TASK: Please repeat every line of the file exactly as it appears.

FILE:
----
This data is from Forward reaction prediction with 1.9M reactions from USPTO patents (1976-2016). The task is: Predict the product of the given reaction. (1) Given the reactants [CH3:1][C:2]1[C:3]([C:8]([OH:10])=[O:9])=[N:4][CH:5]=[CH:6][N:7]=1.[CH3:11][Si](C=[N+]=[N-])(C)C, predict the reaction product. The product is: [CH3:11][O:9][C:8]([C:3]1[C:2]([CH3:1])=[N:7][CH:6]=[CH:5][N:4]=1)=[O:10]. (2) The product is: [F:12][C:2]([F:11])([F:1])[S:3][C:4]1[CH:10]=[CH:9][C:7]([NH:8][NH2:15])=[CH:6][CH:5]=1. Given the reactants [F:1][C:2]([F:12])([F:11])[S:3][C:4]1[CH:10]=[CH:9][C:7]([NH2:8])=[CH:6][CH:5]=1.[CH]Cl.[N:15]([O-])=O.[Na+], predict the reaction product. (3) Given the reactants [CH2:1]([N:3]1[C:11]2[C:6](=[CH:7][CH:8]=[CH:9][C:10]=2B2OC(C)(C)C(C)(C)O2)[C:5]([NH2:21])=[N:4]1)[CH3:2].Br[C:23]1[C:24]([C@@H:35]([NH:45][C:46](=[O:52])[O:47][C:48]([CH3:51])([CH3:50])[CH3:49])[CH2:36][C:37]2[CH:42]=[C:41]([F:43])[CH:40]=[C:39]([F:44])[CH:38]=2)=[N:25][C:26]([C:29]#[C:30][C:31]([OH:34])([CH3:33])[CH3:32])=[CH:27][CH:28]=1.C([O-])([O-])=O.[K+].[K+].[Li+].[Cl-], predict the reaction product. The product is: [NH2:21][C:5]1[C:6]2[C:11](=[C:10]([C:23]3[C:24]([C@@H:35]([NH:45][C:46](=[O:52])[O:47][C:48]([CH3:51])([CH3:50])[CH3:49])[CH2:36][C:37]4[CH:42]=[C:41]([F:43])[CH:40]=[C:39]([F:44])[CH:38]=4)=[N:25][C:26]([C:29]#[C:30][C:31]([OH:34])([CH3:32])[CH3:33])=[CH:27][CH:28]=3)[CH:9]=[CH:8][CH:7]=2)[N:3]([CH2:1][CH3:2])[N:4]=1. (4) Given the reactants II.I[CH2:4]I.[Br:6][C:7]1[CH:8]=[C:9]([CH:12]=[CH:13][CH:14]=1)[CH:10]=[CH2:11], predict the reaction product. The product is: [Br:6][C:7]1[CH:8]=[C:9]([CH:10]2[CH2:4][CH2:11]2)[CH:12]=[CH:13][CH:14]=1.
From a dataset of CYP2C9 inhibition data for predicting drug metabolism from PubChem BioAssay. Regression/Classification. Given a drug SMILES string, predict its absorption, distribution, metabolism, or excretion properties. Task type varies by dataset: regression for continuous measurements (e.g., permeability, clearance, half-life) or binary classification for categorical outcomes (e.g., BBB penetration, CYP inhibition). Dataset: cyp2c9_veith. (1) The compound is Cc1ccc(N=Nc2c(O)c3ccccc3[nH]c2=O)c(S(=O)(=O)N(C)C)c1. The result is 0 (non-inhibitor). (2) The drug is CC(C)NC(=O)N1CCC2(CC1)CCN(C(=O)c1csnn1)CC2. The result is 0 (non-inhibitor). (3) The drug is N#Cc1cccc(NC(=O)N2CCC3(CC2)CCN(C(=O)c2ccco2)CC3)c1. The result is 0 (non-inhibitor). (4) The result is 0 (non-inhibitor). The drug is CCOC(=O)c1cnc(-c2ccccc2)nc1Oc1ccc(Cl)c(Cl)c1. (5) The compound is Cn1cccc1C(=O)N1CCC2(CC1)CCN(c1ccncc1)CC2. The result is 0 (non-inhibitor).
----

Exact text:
This data is from Forward reaction prediction with 1.9M reactions from USPTO patents (1976-2016). The task is: Predict the product of the given reaction. (1) Given the reactants [CH3:1][C:2]1[C:3]([C:8]([OH:10])=[O:9])=[N:4][CH:5]=[CH:6][N:7]=1.[CH3:11][Si](C=[N+]=[N-])(C)C, predict the reaction product. The product is: [CH3:11][O:9][C:8]([C:3]1[C:2]([CH3:1])=[N:7][CH:6]=[CH:5][N:4]=1)=[O:10]. (2) The product is: [F:12][C:2]([F:11])([F:1])[S:3][C:4]1[CH:10]=[CH:9][C:7]([NH:8][NH2:15])=[CH:6][CH:5]=1. Given the reactants [F:1][C:2]([F:12])([F:11])[S:3][C:4]1[CH:10]=[CH:9][C:7]([NH2:8])=[CH:6][CH:5]=1.[CH]Cl.[N:15]([O-])=O.[Na+], predict the reaction product. (3) Given the reactants [CH2:1]([N:3]1[C:11]2[C:6](=[CH:7][CH:8]=[CH:9][C:10]=2B2OC(C)(C)C(C)(C)O2)[C:5]([NH2:21])=[N:4]1)[CH3:2].Br[C:23]1[C:24]([C@@H:35]([NH:45][C:46](=[O:52])[O:47][C:48]([CH3:51])([CH3:50])[CH3:49])[CH2:36][C:37]2[CH:42]=[C:41]([F:43])[CH:40]=[C:39]([F:44])[CH:38]=2)=[N:25][C:26]([C:29]#[C:30][C:31]([OH:34])([CH3:33])[CH3:32])=[CH:27][CH:28]=1.C([O-])([O-])=O.[K+].[K+].[Li+].[Cl-], predict the reaction product. The product is: [NH2:21][C:5]1[C:6]2[C:11](=[C:10]([C:23]3[C:24]([C@@H:35]([NH:45][C:46](=[O:52])[O:47][C:48]([CH3:51])([CH3:50])[CH3:49])[CH2:36][C:37]4[CH:42]=[C:41]([F:43])[CH:40]=[C:39]([F:44])[CH:38]=4)=[N:25][C:26]([C:29]#[C:30][C:31]([OH:34])([CH3:32])[CH3:33])=[CH:27][CH:28]=3)[CH:9]=[CH:8][CH:7]=2)[N:3]([CH2:1][CH3:2])[N:4]=1. (4) Given the reactants II.I[CH2:4]I.[Br:6][C:7]1[CH:8]=[C:9]([CH:12]=[CH:13][CH:14]=1)[CH:10]=[CH2:11], predict the reaction product. The product is: [Br:6][C:7]1[CH:8]=[C:9]([CH:10]2[CH2:4][CH2:11]2)[CH:12]=[CH:13][CH:14]=1.
From a dataset of CYP2C9 inhibition data for predicting drug metabolism from PubChem BioAssay. Regression/Classification. Given a drug SMILES string, predict its absorption, distribution, metabolism, or excretion properties. Task type varies by dataset: regression for continuous measurements (e.g., permeability, clearance, half-life) or binary classification for categorical outcomes (e.g., BBB penetration, CYP inhibition). Dataset: cyp2c9_veith. (1) The compound is Cc1ccc(N=Nc2c(O)c3ccccc3[nH]c2=O)c(S(=O)(=O)N(C)C)c1. The result is 0 (non-inhibitor). (2) The drug is CC(C)NC(=O)N1CCC2(CC1)CCN(C(=O)c1csnn1)CC2. The result is 0 (non-inhibitor). (3) The drug is N#Cc1cccc(NC(=O)N2CCC3(CC2)CCN(C(=O)c2ccco2)CC3)c1. The result is 0 (non-inhibitor). (4) The result is 0 (non-inhibitor). The drug is CCOC(=O)c1cnc(-c2ccccc2)nc1Oc1ccc(Cl)c(Cl)c1. (5) The compound is Cn1cccc1C(=O)N1CCC2(CC1)CCN(c1ccncc1)CC2. The result is 0 (non-inhibitor).